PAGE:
The Temple of the Silver Pavilion, Ginkaku-ji, features a remarkable garden, famous for its 5 ft tall molded sand representation of Mt Fuji. How this steeply sloped shape maintains its form I have no idea, but clearly there is significant daily maintenance involved.
Adjacent to it is an unusual elevated raked sand area.
This gravel area nearby must be done with a specially shaped rake.
I was struck by this sign. A fire at an ancient wooden temple would certainly be disastrous.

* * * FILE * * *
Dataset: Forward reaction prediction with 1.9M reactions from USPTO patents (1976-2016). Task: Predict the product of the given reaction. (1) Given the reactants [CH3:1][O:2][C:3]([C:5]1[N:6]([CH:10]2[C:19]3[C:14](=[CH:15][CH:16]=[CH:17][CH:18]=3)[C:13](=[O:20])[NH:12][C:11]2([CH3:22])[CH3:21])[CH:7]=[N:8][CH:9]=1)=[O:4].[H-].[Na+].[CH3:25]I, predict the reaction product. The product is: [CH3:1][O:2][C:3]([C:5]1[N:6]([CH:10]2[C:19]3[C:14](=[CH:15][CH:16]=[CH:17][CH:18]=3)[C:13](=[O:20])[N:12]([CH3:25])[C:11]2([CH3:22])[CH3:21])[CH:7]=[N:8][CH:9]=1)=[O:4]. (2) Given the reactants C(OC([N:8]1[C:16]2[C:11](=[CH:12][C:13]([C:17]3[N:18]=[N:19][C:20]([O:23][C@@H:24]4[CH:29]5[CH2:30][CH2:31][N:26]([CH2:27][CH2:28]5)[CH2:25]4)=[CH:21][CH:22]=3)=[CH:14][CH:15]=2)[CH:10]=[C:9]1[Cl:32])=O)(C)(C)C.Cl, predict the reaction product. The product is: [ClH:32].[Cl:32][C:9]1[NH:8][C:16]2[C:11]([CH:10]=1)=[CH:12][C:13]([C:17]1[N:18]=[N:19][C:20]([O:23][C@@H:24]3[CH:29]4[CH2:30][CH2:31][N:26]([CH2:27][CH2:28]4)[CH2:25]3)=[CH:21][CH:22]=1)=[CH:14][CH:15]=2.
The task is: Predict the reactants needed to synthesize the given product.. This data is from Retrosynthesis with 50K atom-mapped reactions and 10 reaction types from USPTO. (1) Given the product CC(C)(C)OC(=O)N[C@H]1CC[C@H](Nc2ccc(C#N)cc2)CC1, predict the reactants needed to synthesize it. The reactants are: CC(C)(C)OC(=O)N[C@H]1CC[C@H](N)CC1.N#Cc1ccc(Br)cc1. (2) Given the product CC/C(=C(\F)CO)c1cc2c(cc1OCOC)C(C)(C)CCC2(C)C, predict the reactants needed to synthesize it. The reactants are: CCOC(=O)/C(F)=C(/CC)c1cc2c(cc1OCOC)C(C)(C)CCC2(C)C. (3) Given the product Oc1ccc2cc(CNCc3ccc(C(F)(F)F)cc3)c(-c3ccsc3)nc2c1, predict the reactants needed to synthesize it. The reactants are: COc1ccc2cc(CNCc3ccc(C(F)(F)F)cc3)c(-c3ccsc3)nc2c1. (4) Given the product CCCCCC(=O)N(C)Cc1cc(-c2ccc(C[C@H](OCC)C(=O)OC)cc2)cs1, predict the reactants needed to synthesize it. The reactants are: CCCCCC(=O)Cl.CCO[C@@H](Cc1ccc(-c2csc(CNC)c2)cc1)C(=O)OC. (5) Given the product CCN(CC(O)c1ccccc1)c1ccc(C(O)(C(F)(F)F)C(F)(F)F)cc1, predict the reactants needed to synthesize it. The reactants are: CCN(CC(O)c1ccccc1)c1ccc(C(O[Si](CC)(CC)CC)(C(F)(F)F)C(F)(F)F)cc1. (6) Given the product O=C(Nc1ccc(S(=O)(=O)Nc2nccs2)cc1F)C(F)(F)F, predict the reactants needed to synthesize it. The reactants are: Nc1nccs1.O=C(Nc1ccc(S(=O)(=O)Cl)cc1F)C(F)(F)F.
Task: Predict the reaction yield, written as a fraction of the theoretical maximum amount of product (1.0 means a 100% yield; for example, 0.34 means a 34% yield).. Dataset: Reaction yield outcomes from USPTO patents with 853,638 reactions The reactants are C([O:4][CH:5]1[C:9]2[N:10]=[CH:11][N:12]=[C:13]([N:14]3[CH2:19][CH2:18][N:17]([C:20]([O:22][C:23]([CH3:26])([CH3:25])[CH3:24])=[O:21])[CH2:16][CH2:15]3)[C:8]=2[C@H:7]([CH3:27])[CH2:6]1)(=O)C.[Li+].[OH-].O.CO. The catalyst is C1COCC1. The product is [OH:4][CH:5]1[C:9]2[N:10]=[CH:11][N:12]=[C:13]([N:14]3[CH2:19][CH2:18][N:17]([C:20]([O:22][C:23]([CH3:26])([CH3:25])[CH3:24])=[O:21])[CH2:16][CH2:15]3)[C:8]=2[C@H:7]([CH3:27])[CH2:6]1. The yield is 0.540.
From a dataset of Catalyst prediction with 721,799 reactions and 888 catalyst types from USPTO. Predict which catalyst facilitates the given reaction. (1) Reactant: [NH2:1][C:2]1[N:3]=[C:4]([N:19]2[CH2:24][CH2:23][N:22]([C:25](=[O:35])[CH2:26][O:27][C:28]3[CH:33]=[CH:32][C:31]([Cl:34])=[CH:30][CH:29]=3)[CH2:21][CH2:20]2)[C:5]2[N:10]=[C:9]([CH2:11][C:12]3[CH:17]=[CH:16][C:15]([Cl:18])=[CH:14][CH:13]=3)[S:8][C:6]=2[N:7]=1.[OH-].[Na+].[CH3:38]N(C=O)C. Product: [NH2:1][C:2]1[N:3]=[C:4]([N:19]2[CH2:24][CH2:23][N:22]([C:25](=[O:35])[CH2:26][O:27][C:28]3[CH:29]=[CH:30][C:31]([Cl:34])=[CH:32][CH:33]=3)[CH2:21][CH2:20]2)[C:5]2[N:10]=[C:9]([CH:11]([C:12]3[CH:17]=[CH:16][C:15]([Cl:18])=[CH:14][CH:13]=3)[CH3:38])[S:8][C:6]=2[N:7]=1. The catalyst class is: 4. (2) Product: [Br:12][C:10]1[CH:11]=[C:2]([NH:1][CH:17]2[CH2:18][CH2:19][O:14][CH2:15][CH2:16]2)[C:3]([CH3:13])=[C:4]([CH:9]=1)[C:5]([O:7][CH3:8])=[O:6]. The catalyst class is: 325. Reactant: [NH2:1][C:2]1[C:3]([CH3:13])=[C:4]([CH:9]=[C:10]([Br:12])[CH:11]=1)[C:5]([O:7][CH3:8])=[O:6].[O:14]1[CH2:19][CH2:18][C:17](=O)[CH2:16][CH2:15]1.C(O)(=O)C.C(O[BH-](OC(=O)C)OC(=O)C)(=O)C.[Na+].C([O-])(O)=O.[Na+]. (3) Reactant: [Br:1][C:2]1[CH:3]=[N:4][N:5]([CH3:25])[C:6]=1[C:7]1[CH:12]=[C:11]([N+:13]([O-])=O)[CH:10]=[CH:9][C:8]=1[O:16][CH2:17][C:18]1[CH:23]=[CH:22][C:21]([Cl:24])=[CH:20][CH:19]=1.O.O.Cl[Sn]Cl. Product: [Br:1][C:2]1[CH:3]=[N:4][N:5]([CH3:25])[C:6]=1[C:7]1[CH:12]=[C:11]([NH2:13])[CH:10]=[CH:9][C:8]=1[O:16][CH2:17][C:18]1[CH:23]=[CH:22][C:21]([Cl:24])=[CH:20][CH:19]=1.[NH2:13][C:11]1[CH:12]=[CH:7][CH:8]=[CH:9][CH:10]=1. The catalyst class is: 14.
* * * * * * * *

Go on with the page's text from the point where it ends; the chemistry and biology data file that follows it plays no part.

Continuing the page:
The sand garden area is next to the main temple building, here obscured by a beautiful ancient pine.
Farther into the gardens, a more naturalistic appearance is apparent, with lush green moss everywhere.
The main pond is a carefully balanced composition of rocks and vegetation.
We took a city bus to reach this temple from where we are staying, and then walked back. Part of the return journey was along the Path of Philosophy, a pedestrian path along a cherry tree-lined ancient canal.
Next post about our Kyoto trip >>> Hiking Mt Hiei, in Reverse